What’s your writing ritual like? Do you listen to music? Work at home or at a coffee shop or the library, etc.?
Listening to music while writing SHOW AND PROVE was actually a major distraction at first. I’d sit down to write and find one song or video online to inspire me. I’d find one jam, which would lead to another, and then down the modern rabbit hole named YouTube I would go. An hour would pass, and while I’d get a workout doing old-school dance, I wouldn’t write a lick. And yet denying myself the music wasn’t a solution either because the music sparked a great deal of memories that were rich in detail, both culturally and psychologically. In fact, the more obscure the song, the richer the detail and the stronger the reconnection to the experience of being a teenager at that time.
I eventually discovered a solution when I was on the elliptical machine and decided to tune in to my Grandmaster Flash & the Furious Five station on Pandora instead of listening to my usual playlists. It was extremely effective as a moving meditation, as so many things came to me—nuances about the characters and their relationships, remedies to story problems, ideas for new scenes and improvements to existing ones. This became a ritual. I’d rush home, jump into the shower—and we know that’s an act that unlocks all kinds of insight—and write. And having a productive writing day would inspire me to be consistent about working out, so when I stick to this routine, I win on many levels.
What advice would you most like to pass along to other writers?
Writers often like to boast about all the necessities we sacrifice to get the words out. The sleep we lose, the workouts we miss, the showers we skip, the meals we forget to eat. It’s one thing to be genuinely inspired and to ride that lightning. But since the overwhelming majority of writing is driven by sheer discipline and not sparks of inspiration, we need to cut the self-abusing bullshit, stop glamorizing it and otherwise using it to prove our writerly bona fides. Not getting sleep or exercise is actually harmful to creativity in the long run, so rather than skimp on those activities, actually honor them. Incorporate them into your creative rituals.
ABOUT THE BOOKShow and Prove by Sofia Quintero
Knopf Books for Young Readers
A poignant coming-of-age story about two boys finding their way in the South Bronx in the mid-1980s.
The summer of 1983 was the summer hip-hop proved its staying power. The South Bronx is steeped in Reaganomics, war in the Middle East, and the twin epidemics of crack and AIDS, but Raymond “Smiles” King and Guillermo “Nike” Vega have more immediate concerns.
Smiles was supposed to be the assistant crew chief at his summer camp, but the director chose Cookie Camacho instead, kicking off a summer-long rivalry. Meanwhile, the aspiring b-boy Nike has set his wandering eye on Sara, the sweet yet sassy new camp counselor, as well as top prize at a breakdancing competition downtown. The two friends have been drifting apart ever since Smiles got a scholarship to a fancy private school, and this summer the air is heavy with postponed decisions that will finally be made.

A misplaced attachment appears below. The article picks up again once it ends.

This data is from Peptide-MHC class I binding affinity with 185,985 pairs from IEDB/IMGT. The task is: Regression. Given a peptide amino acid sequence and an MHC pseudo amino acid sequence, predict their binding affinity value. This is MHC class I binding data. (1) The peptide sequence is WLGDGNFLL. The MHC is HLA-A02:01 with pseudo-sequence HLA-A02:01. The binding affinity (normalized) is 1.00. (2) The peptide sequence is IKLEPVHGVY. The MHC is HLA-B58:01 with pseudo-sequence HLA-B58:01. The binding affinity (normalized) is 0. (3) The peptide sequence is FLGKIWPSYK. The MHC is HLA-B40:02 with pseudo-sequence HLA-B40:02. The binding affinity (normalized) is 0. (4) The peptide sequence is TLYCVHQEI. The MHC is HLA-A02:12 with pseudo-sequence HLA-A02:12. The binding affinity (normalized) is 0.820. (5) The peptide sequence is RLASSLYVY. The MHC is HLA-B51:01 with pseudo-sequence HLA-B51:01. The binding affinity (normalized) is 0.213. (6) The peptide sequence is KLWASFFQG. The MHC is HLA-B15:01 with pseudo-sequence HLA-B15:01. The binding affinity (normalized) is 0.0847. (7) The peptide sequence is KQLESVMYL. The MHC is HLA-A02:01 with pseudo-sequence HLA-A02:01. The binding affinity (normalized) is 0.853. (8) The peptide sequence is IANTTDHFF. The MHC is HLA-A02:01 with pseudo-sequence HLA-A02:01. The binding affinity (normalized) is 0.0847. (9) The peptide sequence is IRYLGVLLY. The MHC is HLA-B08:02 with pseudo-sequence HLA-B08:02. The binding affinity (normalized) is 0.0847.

Raw and poignant, this is a story of music, urban plight, and racial tension that’s as relevant today as it was in 1983.
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ABOUT THE AUTHORSofia Quintero is the author of several novels and short stories that cross genres. Born into a working-class Puerto Rican-Dominican family in the Bronx., the self-proclaimed Ivy League homegirl earned a BA in history-sociology from Columbia University in 1990 and her MPA from the university's School of International and Public Affairs in 1992. After years of working on a range of policy issues from multicultural education to HIV/AIDS, she decided to pursue career that married arts and activism. Under the pen name Black Artemis, she wrote the hip hop novels Explicit Content, Picture Me Rollin and Burn. Sofia is also the author of the novel Divas Dont Yield and contributed novellas to the chica lit anthologies Friday Night Chicas and Names I Call My Sister. As an activist, she co-founded Chica Luna Productions (chicaluna.com), a nonprofit organization that seeks to identify, develop and support women of color who wish to create socially conscious entertainment. She is also a founding creative partner of Sister Outsider Entertainment, a multimedia production company that produces quality entertainment for multicultural audiences.
Have you have a chance to read SHOW AND PROVE yet? Do you make your fiction writing personal? Are you harming your creativity by sacrificing necessities?